Featured in the October 2017 issue of travelalerts.ca
On an uncharacteristically warm weekend for late October, people are pulling all-nighters in Prince Edward County, a peninsula on the north shore of Lake Ontario that urban hipsters have discovered as the perfect rural escape.
But on this weekend, people aren’t losing sleep because they are partying. This is harvest time, and the winemakers, the pickers, the sorters are tired.
“Do you really need a photo when I look so exhausted?” more than one winemaker asks, trying to brush away the look of fatigue.
Although still only producing a small fraction of what Niagara produces in a given year, the County, as it is affectionately known, has gained the well-deserved reputation as an Ontario wine region with some killer cool-climate wines—particularly their Chardonnays and Pinot Noirs.
Wine making is still relatively new to the region. Although Waupoos Estate Winery was the first to open in 2001, the County now boasts more than 40 wineries.
The vines are grown in limestone-rich soils, and in a climate that is both influenced by being close to the lake and the challenges of a harsh winter. Being on the north shore of Lake Ontario and near the Bay of Quinte helps to keep temperatures moderate throughout the year, which is especially beneficial during warm summer months The harshness of cold winters forces many wineries to bury the vines after harvesting the grapes in the fall as a way to insulate them. They then must uncover them in the spring.
These conditions mean that the vines have to struggle more. The cracked limestone bedrock and stony soils create excellent drainage in the spring and absorb water throughout the growing season. This forces the vines to grow deeper in the heat of summer, producing grapes with more concentrated flavours.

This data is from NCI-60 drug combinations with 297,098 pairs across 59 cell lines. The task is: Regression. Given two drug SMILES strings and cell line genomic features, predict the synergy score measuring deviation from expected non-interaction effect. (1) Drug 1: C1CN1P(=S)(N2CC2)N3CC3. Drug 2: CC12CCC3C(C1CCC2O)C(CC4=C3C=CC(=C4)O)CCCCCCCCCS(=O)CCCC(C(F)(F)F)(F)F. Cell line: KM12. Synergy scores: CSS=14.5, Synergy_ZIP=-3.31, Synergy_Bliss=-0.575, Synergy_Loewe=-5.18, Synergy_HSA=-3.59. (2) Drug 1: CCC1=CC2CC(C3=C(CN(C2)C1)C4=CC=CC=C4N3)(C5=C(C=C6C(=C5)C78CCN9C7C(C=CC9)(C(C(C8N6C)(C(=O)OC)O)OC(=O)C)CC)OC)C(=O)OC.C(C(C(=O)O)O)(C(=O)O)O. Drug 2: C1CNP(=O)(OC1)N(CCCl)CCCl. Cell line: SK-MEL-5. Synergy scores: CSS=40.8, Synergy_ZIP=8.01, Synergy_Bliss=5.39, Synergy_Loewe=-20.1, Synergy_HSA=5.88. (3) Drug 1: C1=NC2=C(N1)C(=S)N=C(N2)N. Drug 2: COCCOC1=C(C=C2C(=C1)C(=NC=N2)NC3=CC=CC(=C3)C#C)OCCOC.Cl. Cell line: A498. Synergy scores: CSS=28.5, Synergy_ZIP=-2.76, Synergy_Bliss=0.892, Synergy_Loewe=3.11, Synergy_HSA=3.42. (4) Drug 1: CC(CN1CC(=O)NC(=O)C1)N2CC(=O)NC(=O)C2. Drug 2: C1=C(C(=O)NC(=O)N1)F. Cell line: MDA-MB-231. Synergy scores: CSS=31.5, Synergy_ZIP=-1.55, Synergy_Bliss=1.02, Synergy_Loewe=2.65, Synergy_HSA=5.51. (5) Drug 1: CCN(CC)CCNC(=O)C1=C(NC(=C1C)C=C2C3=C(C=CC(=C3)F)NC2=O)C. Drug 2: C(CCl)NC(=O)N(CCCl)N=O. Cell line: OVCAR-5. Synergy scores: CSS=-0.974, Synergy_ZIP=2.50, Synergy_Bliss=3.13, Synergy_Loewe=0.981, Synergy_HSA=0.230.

As renowned winemaker Norm Hardie explains, “We’re on the edge. We’re on the precipice,” referring to the cold climates and the fact that the County has just enough warm days to allow the grapes to ripen.
Perhaps because of the challenges of both climate and soil, only some County wineries produce wines exclusively from grapes grown in the County. Many rely on a combined yield from both Niagara and the County as a way to not only increase their supply and create a more balanced wine.
At Norman Hardie Winery and Vineyard, we sample some excellent wines. Particular standouts are the Calcaire 2016, a white blend, and their Chardonnay Sans Soufre 2015 (“sans soufre” referring to their being no sulphur added). Although I have historically not liked overly oaky Chardonnays, Norm treats oak like salt: it brings out flavour without being overly dominant.
We then visit Long Dog Vineyard & Winery, where owner James Lahti shows us around his small-scale winery, including his fermentation barn, which he refers to as his “lifeblood building.”
“Can you hand me that paddle?” he asks. I pass him what looks to be a standard canoe paddle. Lahti takes it and then begins to vigorously turn over the purple juice from a large vat of Pinot Noir, an action that he repeats every three hours, including all night, for days on end to prevent the heat rising too high.
“You can’t make Pinot industrially. It’s a demanding woman who needs a lot of attention,” he says. After tasting several of his wines, we buy a bottle of his 2009 “Otto” Riserva Pinot Noir, which has great notes of cherry and vanilla.